In the last couple of months, the sharp reversion in oil prices has certainly caught the world’s attention. While the majority of economists and analysts continue to expect incorrectly that falling oil prices are a positive input to economic growth, the reality is that it is not. The negative impact to economic growth from the decline in oil prices are quite considerable when you consider that almost 40% of all the jobs created since 2009 have been in energy related industries.
Furthermore, many of those jobs are in the highest wage paying areas of the country that leads to more consumption and further job growth in other areas of the economy. In fact, for each job created in the energy sector there are nearly three jobs created elsewhere in the economy.
“What we have here is a failure to communicate.” - Cool Hand Luke, 1967
As I discussed at length previously, the current problem in the energy price is a realization of a supply / demand imbalance.
"First, the development of the‘shale oil’ production over the last five years has caused oil inventories to surge at a time when demand for petroleum products is on the decline as shown below."
"The obvious ramification is a ‘supply glut’which leads to a collapse in oil prices. The collapse in prices leads to production‘shut-ins,’loss of revenue, employee reductions, and many other negative economic consequences for a city dependent on the production of oil.”
$33 Oil – A Return To Normalcy
While the economists and analysts are hopeful for a sharp recovery in oil prices, the current decline in oil prices is nothing more than a return to historical normalcy. Let me explain.
If you ask virtually any oil and gas professional, that has been around the industry longer than the graduating class of 2000, they will tell you that the historical relationship between oil and gas prices is roughly $8. The chart below shows the highly correlated history of oil and gas prices until 2008.
Not surprisingly, the divergence between oil and gas prices came to fruition in conjunction with the massive interventions by the Federal Reserve, which lowered borrowing costs enough to sufficiently provide for funding of higher cost shale exploration. As Yves Smith recently stated:
“The oil and gas sector is capital intensive. Drillers have borrowed phenomenal amounts of money, which was nearly free and grew on trees, to acquire leases and drill wells and install processing equipment and infrastructure.Even as debt was piling up,the terrific decline rates of fracked wells forced drillers to drill new wells just keep up with dropping production from old wells, and drill even more wells to show some kind of growth.One heck of a treadmill. Funded in part by junk debt.Junk bond issuance has been soaring as the Fed repressed interest rates and caused yield-hungry investors to close their eyes and take on risks, any risks, just to get a teeny-weeny bit of extra yield. Demand for junk debt soared and pushed down yields further. And even within this rip-roaring market for junk bonds, according toBloomberg,the proportion issued by oil and gas companies jumped from 9.7% at the end of 2007 to 15% now, an all-time record.”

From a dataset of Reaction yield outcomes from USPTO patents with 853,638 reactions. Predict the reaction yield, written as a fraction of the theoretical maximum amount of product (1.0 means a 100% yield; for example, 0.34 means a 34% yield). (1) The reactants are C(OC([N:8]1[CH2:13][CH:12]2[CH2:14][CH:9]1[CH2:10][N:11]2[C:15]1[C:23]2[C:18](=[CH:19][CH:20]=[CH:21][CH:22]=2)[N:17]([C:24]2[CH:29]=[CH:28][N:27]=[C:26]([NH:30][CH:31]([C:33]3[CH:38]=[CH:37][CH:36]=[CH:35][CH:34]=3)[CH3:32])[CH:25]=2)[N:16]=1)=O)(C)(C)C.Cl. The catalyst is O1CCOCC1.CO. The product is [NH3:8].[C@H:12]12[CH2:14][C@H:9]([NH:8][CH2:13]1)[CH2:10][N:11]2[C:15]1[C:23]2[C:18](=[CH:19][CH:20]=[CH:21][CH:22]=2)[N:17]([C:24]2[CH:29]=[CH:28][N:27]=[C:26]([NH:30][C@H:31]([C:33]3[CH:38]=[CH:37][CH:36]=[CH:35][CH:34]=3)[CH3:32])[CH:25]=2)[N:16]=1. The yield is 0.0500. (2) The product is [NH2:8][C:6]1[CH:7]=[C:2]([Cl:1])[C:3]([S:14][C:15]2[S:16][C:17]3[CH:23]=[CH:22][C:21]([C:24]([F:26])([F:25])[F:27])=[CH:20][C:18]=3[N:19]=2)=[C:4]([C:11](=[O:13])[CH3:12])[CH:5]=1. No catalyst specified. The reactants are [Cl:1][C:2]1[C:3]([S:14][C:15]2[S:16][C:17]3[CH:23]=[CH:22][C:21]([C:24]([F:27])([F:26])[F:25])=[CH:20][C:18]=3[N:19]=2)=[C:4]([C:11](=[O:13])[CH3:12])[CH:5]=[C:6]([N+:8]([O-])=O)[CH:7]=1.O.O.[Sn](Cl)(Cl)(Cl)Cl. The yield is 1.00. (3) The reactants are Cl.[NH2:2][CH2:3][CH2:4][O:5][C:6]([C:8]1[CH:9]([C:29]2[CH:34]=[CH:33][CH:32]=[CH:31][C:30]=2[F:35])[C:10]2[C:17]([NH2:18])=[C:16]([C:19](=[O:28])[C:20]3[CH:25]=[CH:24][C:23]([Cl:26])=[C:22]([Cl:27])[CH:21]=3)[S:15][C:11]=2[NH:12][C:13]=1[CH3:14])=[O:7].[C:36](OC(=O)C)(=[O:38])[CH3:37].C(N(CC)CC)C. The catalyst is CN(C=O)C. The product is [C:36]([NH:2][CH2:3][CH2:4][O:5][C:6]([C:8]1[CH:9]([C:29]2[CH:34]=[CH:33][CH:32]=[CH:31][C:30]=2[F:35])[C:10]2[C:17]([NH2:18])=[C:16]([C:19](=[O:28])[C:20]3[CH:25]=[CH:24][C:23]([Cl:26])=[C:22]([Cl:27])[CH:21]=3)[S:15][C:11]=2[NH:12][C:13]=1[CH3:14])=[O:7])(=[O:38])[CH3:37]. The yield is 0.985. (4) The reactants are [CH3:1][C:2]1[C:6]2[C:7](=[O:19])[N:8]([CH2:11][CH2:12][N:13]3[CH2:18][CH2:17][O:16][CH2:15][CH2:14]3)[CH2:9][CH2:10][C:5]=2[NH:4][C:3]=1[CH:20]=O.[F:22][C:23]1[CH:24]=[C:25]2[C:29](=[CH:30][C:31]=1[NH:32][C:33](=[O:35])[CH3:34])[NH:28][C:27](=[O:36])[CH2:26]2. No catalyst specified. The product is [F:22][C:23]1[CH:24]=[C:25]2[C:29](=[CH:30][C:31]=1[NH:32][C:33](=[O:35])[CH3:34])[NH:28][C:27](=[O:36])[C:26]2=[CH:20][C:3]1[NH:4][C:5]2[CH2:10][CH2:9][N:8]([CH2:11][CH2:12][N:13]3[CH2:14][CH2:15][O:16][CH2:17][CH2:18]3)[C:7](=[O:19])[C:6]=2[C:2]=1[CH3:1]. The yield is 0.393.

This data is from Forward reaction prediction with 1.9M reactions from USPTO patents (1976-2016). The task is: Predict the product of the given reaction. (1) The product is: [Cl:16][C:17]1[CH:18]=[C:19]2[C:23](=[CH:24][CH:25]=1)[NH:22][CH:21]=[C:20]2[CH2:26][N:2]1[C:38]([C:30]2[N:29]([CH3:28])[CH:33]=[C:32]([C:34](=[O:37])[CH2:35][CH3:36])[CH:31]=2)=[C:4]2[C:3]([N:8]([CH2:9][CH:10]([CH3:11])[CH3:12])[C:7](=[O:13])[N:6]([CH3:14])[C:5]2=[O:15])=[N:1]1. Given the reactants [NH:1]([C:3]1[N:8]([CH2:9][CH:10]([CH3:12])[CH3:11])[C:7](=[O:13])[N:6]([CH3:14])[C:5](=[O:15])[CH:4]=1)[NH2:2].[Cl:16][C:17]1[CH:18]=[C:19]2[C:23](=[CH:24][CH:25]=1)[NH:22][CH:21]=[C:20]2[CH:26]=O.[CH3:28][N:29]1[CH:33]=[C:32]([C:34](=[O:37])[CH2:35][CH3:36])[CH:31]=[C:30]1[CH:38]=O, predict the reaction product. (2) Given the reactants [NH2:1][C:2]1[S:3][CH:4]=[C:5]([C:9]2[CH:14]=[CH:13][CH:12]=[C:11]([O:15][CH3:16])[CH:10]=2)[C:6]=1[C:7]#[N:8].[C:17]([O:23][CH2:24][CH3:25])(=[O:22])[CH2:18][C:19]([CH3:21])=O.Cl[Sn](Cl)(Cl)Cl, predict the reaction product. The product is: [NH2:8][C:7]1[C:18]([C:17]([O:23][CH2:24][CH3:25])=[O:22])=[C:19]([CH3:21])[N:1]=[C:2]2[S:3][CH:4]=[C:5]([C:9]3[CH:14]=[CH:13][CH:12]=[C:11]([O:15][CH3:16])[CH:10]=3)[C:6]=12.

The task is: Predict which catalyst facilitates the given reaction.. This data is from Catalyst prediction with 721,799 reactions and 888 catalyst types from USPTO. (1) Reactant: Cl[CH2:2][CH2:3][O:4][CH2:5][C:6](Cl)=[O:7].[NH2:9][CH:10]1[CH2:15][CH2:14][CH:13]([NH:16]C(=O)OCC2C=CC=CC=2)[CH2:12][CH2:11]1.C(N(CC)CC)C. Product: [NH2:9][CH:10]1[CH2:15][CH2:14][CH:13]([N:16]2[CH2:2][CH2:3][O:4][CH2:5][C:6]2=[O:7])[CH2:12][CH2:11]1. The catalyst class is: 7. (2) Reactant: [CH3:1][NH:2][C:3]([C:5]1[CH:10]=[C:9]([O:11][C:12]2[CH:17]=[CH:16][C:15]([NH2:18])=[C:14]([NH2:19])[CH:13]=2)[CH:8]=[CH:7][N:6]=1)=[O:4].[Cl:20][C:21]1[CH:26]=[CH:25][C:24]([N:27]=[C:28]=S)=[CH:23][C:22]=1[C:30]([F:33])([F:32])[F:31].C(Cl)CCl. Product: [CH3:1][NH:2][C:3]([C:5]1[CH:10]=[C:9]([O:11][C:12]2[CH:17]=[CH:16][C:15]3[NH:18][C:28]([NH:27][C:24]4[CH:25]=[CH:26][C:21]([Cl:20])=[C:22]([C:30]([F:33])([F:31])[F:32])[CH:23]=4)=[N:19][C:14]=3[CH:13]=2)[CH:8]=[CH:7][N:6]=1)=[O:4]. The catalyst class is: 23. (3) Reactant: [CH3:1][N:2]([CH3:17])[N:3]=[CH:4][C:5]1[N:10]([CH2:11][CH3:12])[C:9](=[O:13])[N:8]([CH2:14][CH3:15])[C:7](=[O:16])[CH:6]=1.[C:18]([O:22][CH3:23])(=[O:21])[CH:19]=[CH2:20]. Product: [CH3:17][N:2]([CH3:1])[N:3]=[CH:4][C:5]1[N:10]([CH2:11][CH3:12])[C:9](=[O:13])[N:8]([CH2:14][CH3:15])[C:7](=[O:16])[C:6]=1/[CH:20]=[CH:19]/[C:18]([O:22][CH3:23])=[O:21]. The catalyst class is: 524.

With an excess supply now realized, particularly as global demand continues to wane, oil prices are now returning back towards their historical long-term relationship.
If we assume that natural gas, which has been trading around $4 per BTU, has already returned a more normalized supply/demand range this would imply that oil prices have further to fall. The chart below is an extrapolation of the current West Texas Intermediate Crude price forecasted into 2016 on a monthly basis. It would currently require a decline in oil prices to $33 per barrel to return the WTIC/NatGas ratio back to its historic spread of $8.
As T. Boone Pickens notes in his interview, the main supply / demand divergence is in the process of returning back towards equilibrium particularly in light of the deflationary forces that exist on the global landscape. While it is certainly feasible that we could see a sharp “snap back” rally from the recent plunge in oil prices, it is likely an opportunity to reduce energy exposure in portfolios before the next leg lower.
Just as a reminder, the last time oil prices fell 50% from their peak was in 1985-86. Oil prices then stayed at those levels until the turn of the century. The rebalancing of supply and demand could leave oil prices at lower levels for much longer than the majority of analysts currently believe. Considering that oil production related states have done the majority of the work related to the current domestic economic recovery, such an outcome could derail the hopes for a continued economic revival.